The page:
Smallmouth bass—aka smallies, bronzebacks, brownies, and brown bass—are gaining traction as a favorite of fly fishers. If you’ve never caught a smallie on a fly, now is the time for summer fly fishing for smallmouth bass. As water temperatures rise in many trout rivers, it is nice to know other options may exist. 

Fishing a topwater popper in the summer heat is one of the greatest experiences with a fly rod. With populations in nearly every state in the U.S., smallmouth bass are a gamefish that anyone can target.

Fly fishing for smallmouth bass will scratch your warm-water fly fishing streamer itch across the nation. Pound for pound there are few fish that put up a Tyson-esque fight like a smallmouth bass. That’s why many of us on the onWater team can’t get enough of them…and our app let’s you explore places to feed your smallie addiction. 

Susquehanna River smallmouth

For nearly every warm-water fly rodding fanatic out there, it’s hard not to be romantic about the Susquehanna River in Pennsylvania. Perhaps the greatest fly ever created, the Clouser Minnow, took its first swims in this river and as if that wasn’t enough, the river produces fat bronze slabs for most of the year. Fishable by boat or foot, it’s a must-hit river with legendary status. This river is ideal for summer fly fishing for smallmouth bass. 

The Clouser minnow is an effective pattern for smallmouth bass

The Clouser minnow is an effective pattern for smallmouth bass

Grand River River smallmouth

At over 250 miles long, there are few rivers in the nation that can offer the amount of quality smallmouth fishing like Michigan’s Grand River. Beginning in central Michigan and flowing west through two of the states biggest cities, the Grand River is available to many, yet is underfished compared to most Michigan waters. So if you’re looking for solitude, the Grand River has access throughout most of its length. So load up the canoe, bring the streamer box, and start the Grand chase.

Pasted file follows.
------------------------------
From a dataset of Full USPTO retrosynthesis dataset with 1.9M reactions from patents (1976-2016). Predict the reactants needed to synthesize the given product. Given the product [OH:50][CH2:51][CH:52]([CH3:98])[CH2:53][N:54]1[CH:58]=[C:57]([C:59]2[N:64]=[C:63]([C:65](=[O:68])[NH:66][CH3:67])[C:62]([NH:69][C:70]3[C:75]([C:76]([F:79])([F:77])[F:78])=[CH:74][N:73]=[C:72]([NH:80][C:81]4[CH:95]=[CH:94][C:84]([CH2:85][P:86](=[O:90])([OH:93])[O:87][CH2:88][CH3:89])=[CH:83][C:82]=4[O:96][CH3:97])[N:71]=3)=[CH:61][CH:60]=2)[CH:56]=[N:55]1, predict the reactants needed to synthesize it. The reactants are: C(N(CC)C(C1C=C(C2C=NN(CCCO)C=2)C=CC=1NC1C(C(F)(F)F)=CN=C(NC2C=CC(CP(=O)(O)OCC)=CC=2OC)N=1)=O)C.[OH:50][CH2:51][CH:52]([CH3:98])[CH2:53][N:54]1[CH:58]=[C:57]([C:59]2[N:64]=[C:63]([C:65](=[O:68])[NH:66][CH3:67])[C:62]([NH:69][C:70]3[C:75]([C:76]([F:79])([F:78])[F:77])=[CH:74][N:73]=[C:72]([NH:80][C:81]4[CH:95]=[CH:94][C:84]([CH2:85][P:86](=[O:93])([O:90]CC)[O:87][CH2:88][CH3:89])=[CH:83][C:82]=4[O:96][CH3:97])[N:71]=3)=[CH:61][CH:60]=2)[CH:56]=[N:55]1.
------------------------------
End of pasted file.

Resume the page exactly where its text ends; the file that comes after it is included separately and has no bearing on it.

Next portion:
Devils River smallmouth

Despite the name, the Devils River in Texas is a beautiful oasis cutting through the south Texas desert. It can be difficult to explore with hazards such as waterfalls and rattlesnakes, but for seasoned anglers, it is a warm-water paradise. Cool, clear waters allow for smallmouth to thrive and for the ability to sight cast for them. Crawfish are nearly always on the menu, and in the Texas heat, a cold beer should be on yours too. It is a one-of-a-kind fishery in the desert, and even though God blessed Texas, he loved the Devils River. 

Lower Black River smallmouth

When you’re talking smallmouth waters of the West, the Black River in Arizona is one of the finest. Beginning as a trout fishery, its waters warm in the lower elevations and big smallies can often be found in a variety of habitats from skinny water to deeper holes and runs. Some areas require a tribal permit and have special regulations, so be sure to check the regulations section on the onWater app. When you visit, bring a floating line and some heavy Wooly Buggers, and be sure to soak up the Arizona sunshine. 

John Day River smallmouth 

With steelhead and smallmouth, the John Day River in Oregon has undoubtedly caused an angler or two to forego the responsibility of their normal profession’s daily duties. Cutting north from central Oregon to join the Columbia River, it is designated a National Wild and Scenic River. The John Day River flows through a rugged and remote canyon that is gorgeous and is home to a burgeoning smallmouth fishery. Additionally, when the steelhead migrate into the river in the fall, winter, and late spring, you can swap one streamer out for another and maybe luck into a steelhead.

Explore other smallmouth waters…

This list is only the beginning of the many waters that hold smallmouth. And if you do not explore, you cannot find the fish. The onWater app can help you discover a variety of warm-water fisheries all over the United States. Targeting them is truly one of the greatest experiences you can have with a fly rod.

You’re throwing big streamers at big eaters that fight like a pissed-off cat; I mean what more could you want? 

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